LV Metro Police To Beef Up Enforcement of Shooters on BLM Land Along South Las Vegas Blvd



After reported on a bicyclist being shot while cycling in a memorial bicycle ride along a remote stretch of south Las Vegas Boulevard in September, a Las Vegas Metro police sergeant said his agency will beef up enforcement of a county law requiring recreational gun shooters on BLM land to be at least a half-mile off the road when discharging their firearms.


“We’ll enforce that more heavily and start issuing citations,” Metro Police Sgt. Mike Seed said on a video posted on Facebook by the Bureau of Land Management as part of BLM’s publicity efforts to promote a clean-up event of that area set for Nov. 4.


The BLM’s community day event is designed to clean up a desert area scarred by debris and to educate recreational gun users on that land that they must be at least a half-mile from Las Vegas Boulevard along that empty stretch of roadway. The half-mile no-shooting buffer is a Clark County law that is supposed to be enforced by the Las Vegas Metro Police Department.


A .22 caliber bullet fired by a shooter on BLM land struck a bicyclist during a memorial and safety awareness bike ride called 3 Feet for Pete Sept. 16, when several hundred bicyclists pedaled to remember fallen cyclist Pete Makowski killed by the driver of a gravel truck in 2013.


During the safety ride, bicyclist John Mroz, a 61-year-old teacher from Henderson, was struck by one of the many shots, with the bullet lodging just below his knee.


A bicyclist behind Mroz, Clark County Fire and Rescue Captain Robin Brown, told that he heard at least six to 12 rounds whizzing by bicyclists during that Saturday morning ride last month.


“The (shooters) were not intending to hurt anyone, but they are lucky they didn’t kill anyone,” Brown said. “Somebody being stupid caused (the bicyclist) harm.”


Metro police did not arrest anyone because there were several groups of shooters on BLM land that September morning near mile marker 15 and police could not identify the person who fired the bullet that struck Mroz. And police said the shooters were not showing malicious intent and not trying to hit the bicyclists with their bullets.


BLM spokesman John Asselin said the agency cleanup event grew out of a meeting in May from people concerned that the BLM land in the half-mile buffer area was being trashed. The BLM hopes to work with volunteers at the Nov. 4 cleanup to remove debris and get signs and barriers installed to instruct shooters to not discharge their guns in the buffer area.


“We want to clean it up and show people that this is not a shooting area,” Asselin told today.


The BLM said there are now signs near mile marker 15 advising people about not shooting within a half-mile of south Las Vegas Boulevard and that the LVMPD “is enforcing the ordinance.”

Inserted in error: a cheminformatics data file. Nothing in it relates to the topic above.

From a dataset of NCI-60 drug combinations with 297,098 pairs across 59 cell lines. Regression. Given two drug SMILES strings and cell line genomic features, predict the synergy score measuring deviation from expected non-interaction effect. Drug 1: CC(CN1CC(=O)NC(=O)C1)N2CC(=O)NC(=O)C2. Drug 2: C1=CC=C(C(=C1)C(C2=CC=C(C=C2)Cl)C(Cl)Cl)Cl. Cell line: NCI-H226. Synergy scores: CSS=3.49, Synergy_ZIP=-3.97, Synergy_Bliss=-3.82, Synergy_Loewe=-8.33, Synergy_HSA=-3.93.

Asselin said the BLM was already concerned that people were shooting illegally within the half-mile buffer zone off south Las Vegas Boulevard even before Mroz was shot.
“This bicyclist being shot was not a wake-up call because we’ve been awake on this. But for us, that area has been a constant concern of ours and we try to address it as much as we can,” Asselin said in an interview today.
The BLM Facebook video post also included Stephanie Clark, the agency’s chief law enforcement officer for the southern Nevada district, and a representative from Clark County.
Asselin said, in an email to, that his agency is working with LVMPD, Clark County, Nevada Highway Patrol and safe sportsman advocates to “do restoration inside that half-mile buffer to hopefully encourage shooters to move beyond it into the area where it is legal to shoot.  We will also have demonstrations and information on safe shooting and other recreational opportunities.”
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Alan Snel

Alan Snel brings decades of sports-business reporting experience to Snel covered the business side of sports for the South Florida (Fort Lauderdale) Sun-Sentinel, the Tampa Tribune and Las Vegas Review-Journal. As a city hall beat reporter, Snel also covered stadium deals in Denver and Seattle. In 2000, Snel launched a sport-business website for called After reporting sports-business for the RJ, Snel wrote hard-hitting stories on the Raiders stadium for the Desert Companion magazine in Las Vegas and The Nevada Independent. Snel is also one of the top bicycle advocates in the country.

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